Products Liability Law Daily No liability verdict for Ford Motor Company in asbestos exposure case survives appeal
Thursday, July 16, 2020

No liability verdict for Ford Motor Company in asbestos exposure case survives appeal

By David Yucht, J.D.

A previous trial in this case, the results of which were reversed on appeal, resulted in a finding of liability against Ford for negligent failure to warn and a $5 million award.

A state appeals panel in Maryland upheld a jury verdict of no liability for Ford Motor Company in the re-trial of a brake-pad-asbestos exposure case brought by the estate of a construction company driver who helped out in the company’s garage. The trial court, which also had presided over the first trial, did not err in denying the estate’s summary judgment motion. Moreover, there was ample evidence for a jury to decide that the deceased driver was not exposed to the asbestos fibers released from Ford brakes. Additionally, res judicata and collateral estoppel did not apply in this case, the appellate court ruled (Coates v. Ford Motor Co., July 15, 2020, Shaw Geter, M.).

A Maryland construction company maintained a fleet of approximately 15 Ford trucks. A driver for the company spent time in the company’s mechanic shop almost every workday socializing with the mechanics. He also would help the mechanics in the shop on the days he was not driving. For instance, he would assist with servicing Ford brakes by using a wire brush to clean off the brake shoes prior to replacement and then using compressed air to blow dust out of the drums. At one point in time, he asserted that he had assisted with hundreds of brake replacements. He later was diagnosed with malignant mesothelioma. The driver maintained that Ford never warned him about the dangers of asbestos, and that had he been warned, he would have gotten a different job.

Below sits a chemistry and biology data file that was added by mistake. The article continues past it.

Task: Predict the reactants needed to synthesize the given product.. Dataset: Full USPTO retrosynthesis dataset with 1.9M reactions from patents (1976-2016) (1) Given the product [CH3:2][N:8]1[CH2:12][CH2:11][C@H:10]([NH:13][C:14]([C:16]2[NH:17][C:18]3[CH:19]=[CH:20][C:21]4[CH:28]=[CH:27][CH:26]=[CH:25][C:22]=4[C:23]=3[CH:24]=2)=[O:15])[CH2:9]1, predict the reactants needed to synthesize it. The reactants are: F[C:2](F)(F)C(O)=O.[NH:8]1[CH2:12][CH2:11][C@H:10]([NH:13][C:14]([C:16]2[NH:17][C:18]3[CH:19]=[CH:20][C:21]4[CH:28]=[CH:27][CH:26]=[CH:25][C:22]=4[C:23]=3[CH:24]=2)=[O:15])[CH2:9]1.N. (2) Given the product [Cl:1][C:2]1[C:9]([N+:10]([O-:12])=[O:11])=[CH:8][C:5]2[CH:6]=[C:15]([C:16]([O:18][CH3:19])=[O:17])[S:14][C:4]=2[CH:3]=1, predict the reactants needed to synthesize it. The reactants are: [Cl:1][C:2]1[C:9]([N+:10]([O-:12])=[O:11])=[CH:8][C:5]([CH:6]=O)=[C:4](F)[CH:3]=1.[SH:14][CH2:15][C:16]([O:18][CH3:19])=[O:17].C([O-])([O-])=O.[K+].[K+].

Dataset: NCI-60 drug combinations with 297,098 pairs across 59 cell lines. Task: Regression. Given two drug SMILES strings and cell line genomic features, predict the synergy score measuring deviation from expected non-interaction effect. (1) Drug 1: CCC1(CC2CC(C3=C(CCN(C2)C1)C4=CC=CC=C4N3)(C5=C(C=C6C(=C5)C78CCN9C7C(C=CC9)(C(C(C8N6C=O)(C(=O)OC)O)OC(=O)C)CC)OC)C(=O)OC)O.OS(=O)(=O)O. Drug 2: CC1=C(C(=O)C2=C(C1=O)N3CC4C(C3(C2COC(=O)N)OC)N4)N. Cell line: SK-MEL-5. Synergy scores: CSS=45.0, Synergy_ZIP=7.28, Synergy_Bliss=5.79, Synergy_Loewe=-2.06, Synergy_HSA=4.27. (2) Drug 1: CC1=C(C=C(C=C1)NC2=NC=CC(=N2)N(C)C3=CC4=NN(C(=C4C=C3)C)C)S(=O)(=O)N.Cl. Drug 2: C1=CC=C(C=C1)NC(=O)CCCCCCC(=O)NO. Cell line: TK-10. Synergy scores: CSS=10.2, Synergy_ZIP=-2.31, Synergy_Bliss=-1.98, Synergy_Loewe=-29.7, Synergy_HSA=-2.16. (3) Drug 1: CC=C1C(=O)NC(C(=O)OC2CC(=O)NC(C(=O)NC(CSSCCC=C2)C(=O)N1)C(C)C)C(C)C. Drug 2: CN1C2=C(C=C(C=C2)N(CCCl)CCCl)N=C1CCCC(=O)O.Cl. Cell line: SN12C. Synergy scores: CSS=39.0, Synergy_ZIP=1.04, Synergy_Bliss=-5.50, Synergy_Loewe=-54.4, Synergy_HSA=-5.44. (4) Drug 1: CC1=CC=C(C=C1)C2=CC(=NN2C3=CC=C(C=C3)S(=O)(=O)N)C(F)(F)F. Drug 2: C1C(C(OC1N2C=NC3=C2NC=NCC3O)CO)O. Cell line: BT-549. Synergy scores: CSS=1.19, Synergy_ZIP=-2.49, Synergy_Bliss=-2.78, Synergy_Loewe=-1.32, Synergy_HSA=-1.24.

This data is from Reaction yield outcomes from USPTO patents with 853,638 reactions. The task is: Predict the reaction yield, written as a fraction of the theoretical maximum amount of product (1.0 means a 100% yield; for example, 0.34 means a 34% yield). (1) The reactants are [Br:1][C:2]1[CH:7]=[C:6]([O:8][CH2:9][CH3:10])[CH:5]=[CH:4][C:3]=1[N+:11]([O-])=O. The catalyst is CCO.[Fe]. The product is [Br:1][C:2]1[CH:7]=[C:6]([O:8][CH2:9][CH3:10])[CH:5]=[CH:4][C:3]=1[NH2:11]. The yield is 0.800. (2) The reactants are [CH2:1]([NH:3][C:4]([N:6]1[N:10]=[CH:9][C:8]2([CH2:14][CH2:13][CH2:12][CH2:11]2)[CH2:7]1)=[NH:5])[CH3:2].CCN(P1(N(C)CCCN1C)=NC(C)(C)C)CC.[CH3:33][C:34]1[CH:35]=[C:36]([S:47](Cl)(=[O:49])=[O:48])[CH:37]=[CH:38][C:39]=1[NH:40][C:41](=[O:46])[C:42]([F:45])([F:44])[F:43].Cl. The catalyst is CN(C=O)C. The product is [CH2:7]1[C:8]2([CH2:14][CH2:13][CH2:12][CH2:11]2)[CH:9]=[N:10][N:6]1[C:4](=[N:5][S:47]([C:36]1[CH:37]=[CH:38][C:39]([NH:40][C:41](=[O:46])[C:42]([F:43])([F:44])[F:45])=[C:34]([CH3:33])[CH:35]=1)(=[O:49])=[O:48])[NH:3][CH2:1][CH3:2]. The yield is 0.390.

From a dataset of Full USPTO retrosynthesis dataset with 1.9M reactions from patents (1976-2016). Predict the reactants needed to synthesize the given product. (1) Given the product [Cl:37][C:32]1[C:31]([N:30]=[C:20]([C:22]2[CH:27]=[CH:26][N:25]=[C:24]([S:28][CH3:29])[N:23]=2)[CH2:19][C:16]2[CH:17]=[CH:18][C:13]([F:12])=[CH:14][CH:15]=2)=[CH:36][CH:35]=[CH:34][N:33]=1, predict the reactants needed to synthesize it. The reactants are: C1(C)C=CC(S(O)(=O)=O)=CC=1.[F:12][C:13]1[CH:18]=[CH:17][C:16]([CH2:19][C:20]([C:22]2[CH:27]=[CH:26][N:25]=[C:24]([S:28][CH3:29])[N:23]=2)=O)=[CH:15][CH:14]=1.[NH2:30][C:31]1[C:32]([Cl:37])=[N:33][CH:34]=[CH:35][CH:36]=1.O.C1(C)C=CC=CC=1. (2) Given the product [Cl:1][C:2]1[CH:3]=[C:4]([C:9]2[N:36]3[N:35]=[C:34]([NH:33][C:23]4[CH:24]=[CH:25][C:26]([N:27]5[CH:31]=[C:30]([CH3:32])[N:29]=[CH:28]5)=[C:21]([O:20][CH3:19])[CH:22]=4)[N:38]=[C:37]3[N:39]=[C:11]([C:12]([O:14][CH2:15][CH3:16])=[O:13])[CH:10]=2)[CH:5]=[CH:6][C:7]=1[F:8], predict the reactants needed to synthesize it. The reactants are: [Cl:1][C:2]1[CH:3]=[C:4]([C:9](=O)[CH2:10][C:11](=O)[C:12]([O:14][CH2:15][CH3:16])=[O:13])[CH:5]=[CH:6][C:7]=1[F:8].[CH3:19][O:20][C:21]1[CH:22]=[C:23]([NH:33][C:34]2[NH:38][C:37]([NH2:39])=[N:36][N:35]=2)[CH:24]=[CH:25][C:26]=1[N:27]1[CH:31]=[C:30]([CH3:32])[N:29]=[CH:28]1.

A trial against defendants Ford and Mack Trucks, Inc. was held that resulted in a finding of liability against the defendants for negligent failure to warn. The jury, however, found Ford and Mack Trucks not liable for strict liability failure to warn. The driver was awarded $5 million in non-economic damages and $72,000 for past medical expenses. The appellate court reversed [see Products Liability Law Daily’s May 15, 2018 analysis], finding that the lower court mistakenly gave a negligence jury instruction that was not based on the evidence. Moreover, "the verdicts were illogical"—the jury finding negligence but not strict liability—likely due to the improper instruction. The appellate court remanded the case for a new trial. Prior to the retrial, the trial court denied a motion for partial summary judgment as well as several motions filed by the driver’s estate seeking issue preclusion for issues of liability determined during the prior trial. The estate resolved its claims against Mack Trucks before the start of the retrial. The retrial concluded in a jury verdict in favor of Ford, finding that the driver was not exposed to asbestos by products manufactured or sold by Ford. The estate appealed.